That’s something cool that I didn’t expect to see in a micro-blog.  In my opinion one of the cancers of Web 2.0 sites has been the large number of people who treat it as simply a game where whomever has the most followers wins.  I’d first heard of this happening on MySpace when a friend complained that her brother had more “friends” than she did, even though he didn’t really know most of them and she knew all of hers.  (I think she wanted me to create an account so her score would go up by one … I still didn’t.)  I’ve since seen this problem on Facebook, Twitter, Jaiku, YouTube, and even to a limited extent on Pownce.

But I’ve yet to see it on Plurk.  They’ve essentially replaced one score, your number of followers, with another score, karma.  There are still ways to game the system, I’m sure, but I’m not getting 20 friend requests a day from people who are already following over 1,000 others on this service, and I like it better that way.  (I often block those people when I see them on Twitter.)

On top of that, Plurk’s karma score encourages more meaningful conversation than Twitter did.  Posts itemizing everything you’re doing from minute to minute can actually lower your score, as you won’t get many responses to “Hey, I just made some hashbrowns.”

Plurk also has something else: Steve Dembo.  Steve’s taken a liking to Plurk himself, and as a result many of those in my PLN have either made the switch or are now active in both. My one reason for staying on Twitter is gone. If I check only Plurk I feel that I have a sufficiently large and knowledgeable PLN.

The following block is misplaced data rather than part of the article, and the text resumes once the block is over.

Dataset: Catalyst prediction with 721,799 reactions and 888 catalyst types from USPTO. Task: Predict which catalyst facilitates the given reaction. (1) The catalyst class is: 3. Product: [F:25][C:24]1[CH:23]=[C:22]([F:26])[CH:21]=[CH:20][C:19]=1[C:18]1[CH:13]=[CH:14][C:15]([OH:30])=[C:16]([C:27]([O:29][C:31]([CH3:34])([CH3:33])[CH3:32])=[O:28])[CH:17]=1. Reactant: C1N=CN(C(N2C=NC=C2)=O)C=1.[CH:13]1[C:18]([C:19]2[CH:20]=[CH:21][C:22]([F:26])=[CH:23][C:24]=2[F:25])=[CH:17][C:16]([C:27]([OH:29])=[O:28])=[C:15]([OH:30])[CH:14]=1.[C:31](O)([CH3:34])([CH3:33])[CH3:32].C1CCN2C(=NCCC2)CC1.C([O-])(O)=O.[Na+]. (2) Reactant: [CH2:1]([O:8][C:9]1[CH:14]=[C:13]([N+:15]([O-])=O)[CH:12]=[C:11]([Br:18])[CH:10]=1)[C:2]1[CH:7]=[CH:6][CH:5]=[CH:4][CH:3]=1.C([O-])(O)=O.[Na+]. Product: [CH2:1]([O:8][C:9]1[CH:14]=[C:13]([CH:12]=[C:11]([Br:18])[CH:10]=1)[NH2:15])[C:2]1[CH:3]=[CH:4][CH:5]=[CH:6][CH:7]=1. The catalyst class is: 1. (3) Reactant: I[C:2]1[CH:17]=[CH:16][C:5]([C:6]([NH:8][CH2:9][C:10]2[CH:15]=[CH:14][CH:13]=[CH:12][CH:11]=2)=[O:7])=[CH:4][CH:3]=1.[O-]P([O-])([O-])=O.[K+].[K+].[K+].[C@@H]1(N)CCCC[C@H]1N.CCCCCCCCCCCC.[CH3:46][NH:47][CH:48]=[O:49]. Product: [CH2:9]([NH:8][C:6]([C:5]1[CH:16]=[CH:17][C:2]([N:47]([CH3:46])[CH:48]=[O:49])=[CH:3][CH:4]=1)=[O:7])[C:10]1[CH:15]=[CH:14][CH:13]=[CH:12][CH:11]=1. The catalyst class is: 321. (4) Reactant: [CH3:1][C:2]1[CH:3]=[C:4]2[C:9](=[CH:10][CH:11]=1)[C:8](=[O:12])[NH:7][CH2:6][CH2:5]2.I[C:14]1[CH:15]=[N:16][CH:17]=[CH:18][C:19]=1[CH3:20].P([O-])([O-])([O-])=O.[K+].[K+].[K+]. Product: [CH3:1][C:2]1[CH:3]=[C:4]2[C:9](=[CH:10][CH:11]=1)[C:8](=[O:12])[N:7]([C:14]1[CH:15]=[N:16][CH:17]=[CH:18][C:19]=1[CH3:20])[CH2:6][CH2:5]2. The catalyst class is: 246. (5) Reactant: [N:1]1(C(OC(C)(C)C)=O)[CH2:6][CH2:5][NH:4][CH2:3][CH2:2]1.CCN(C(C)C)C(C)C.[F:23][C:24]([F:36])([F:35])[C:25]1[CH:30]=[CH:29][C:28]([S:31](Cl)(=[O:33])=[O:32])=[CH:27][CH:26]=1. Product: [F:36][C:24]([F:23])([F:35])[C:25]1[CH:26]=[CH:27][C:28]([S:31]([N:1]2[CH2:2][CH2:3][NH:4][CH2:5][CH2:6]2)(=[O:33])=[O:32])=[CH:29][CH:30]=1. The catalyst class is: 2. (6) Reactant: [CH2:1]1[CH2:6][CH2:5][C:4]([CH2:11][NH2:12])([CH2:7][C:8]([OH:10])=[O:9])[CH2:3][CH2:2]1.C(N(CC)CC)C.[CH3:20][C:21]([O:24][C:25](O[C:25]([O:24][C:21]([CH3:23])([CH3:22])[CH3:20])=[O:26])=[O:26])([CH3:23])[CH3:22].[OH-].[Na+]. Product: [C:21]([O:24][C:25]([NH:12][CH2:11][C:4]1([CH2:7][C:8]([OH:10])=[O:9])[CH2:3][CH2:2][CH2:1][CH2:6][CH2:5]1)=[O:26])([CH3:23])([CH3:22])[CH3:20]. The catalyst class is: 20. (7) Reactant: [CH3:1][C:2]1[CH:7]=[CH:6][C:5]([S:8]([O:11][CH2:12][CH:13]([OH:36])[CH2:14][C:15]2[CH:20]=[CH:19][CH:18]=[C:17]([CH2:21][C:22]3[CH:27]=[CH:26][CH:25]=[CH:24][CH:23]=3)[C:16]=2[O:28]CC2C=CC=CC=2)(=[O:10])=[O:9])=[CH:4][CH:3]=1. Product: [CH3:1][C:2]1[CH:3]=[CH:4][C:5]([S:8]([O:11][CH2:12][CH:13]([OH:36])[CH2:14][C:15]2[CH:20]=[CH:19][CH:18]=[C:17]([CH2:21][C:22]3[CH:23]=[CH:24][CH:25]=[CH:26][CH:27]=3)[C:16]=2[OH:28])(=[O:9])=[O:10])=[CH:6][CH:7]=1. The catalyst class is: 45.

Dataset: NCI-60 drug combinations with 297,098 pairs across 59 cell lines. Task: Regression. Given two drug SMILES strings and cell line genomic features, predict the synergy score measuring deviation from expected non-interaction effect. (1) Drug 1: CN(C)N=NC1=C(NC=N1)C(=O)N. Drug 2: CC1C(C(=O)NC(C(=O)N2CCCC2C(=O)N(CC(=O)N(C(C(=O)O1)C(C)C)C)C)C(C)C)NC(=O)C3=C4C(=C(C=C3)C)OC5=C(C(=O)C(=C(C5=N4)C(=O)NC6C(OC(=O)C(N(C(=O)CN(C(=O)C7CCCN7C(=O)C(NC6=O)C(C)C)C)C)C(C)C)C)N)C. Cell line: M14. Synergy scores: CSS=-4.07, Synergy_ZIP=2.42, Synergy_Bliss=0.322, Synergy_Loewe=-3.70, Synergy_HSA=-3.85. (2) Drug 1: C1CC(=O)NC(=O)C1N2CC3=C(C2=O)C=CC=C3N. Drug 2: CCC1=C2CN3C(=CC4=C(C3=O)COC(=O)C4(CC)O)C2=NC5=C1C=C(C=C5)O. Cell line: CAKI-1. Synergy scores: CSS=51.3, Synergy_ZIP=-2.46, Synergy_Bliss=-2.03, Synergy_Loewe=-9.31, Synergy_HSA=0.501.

Or do I?  There are enough people who haven’t made the switch to make me wonder, so I did a little three-part assessment of my PLNs on both services.  Using Ping.fm I posted to both sites simultaneously, setting up a series of hoops to jump through.

Round 1: “Is this thing on?”

This was simply to test the waters to see who was not only listening, but willing to respond.  I wasn’t too surprised that my first response came from someone on Twitter – after all, I have more followers there, so at any given time it’s more likely that someone’s loading their Twitter client right after I’ve posted something.  What Twitter didn’t have was staying power.  Responses there tapered off after only 6 responses out of 273 followers.

Plurk, on the other hand, had 18 different people respond out of a smaller pool of 68 followers, some of them responding more than once.